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What Should You Look For?

Preferably, you should look for a vehicle that has a low monthly payment, is within your city or area, and has at least 1,000 miles available to driver per month. Sometimes you are able to find a lease that is a steal. Yet, you need to be aware of all the aspects of a deal. This includes the residual as well as the allotment of miles left on the lease term.

Below are some of the popular criteria customers search for:

• Monthly Installments

A lot of people ensure if the monthly installments are lower than a new car lease. Even if that’s not the case, you are not bound to put any money down on the used car lease so it can still work for you. Remember, a cash incentive and other offers can greatly affect the monthly installment on a car lease assumption.

• Cash Incentives

Owing to their circumstances some sellers want to quit their lease as early as possible. Thus, to make the lease more attractive, they offer buyers incentives usually in the form of cash. The incentives can range from a few thousand dollars to one or more months’ payment. In fact, some seller list lower monthly installments because they already include the cash incentive. Meaning, the actual installment may be higher than listed. To be certain, you can directly connect with the seller and ask questions before setting it down in black and white.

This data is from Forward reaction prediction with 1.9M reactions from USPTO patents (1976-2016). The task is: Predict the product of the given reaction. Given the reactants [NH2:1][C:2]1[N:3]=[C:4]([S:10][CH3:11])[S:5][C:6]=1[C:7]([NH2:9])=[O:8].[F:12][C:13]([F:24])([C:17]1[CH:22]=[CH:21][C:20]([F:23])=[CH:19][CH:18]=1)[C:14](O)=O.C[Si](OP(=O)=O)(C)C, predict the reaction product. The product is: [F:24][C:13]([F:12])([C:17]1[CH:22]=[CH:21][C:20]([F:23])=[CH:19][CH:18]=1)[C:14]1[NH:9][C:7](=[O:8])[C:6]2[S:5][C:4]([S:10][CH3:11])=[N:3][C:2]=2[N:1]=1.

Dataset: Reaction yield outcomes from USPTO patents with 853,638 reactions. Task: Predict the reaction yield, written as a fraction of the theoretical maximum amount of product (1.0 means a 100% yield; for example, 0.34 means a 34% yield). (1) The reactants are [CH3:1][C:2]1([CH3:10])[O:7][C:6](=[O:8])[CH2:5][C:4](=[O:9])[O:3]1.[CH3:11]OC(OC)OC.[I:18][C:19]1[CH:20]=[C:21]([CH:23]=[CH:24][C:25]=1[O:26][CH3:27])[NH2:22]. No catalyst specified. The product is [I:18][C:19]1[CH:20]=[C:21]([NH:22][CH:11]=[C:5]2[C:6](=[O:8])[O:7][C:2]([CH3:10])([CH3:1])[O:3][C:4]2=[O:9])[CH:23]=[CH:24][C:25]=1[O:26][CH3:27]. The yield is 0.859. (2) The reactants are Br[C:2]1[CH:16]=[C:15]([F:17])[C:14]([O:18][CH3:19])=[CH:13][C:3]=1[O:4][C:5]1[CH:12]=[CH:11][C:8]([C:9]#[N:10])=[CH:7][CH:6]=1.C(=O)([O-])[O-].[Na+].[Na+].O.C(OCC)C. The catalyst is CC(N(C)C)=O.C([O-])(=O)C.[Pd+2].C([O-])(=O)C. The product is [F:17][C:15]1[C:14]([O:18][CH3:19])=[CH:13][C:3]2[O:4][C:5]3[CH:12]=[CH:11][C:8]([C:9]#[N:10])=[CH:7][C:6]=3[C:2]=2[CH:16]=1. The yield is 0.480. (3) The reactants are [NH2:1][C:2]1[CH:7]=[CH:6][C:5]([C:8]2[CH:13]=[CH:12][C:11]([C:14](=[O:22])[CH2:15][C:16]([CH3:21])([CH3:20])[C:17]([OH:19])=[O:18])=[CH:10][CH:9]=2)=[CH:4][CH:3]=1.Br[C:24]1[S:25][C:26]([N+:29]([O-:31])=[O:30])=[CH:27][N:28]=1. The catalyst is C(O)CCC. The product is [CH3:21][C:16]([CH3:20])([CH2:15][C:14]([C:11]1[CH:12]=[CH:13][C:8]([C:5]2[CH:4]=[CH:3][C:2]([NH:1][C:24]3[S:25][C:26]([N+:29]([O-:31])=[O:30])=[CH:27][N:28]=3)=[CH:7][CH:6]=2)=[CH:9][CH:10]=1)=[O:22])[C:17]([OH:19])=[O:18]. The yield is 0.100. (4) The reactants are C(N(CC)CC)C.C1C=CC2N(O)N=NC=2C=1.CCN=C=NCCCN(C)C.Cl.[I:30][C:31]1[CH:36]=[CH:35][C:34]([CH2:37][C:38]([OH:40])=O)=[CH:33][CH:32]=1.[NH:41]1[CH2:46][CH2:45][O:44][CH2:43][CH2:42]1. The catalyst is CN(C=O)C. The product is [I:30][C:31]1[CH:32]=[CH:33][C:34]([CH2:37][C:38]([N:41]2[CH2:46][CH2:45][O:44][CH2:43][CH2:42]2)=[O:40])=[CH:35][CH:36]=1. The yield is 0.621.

• Mileage Cap

When it comes to lease, mileage restrictions do apply and it varies for every vehicle, so make sure you pay attention to this. In a case where more miles are available in a month than the average lease, this deal is worth considering, especially if you plan on driving more miles. If possible, look for lease deals on mileage allotments.

• Vehicle’s Location

Is the car in proximity to you? If not, there are quite a few options that can work for you. You can pick the car up yourself by driving or flying to the vehicle and taking it home. If that isn’t feasible, then it can be shipped nationwide for between $500 to $1,000.

• Buyout Option

The residual price is the value the car is available for at the expiry of the lease. At times, you can find a great residual price on a vehicle at the end of the contract. However, in other cases, the buyout price can be on the high side, which means buying the vehicle will cost you more should you decide to buy it at the end of the lease tenure.

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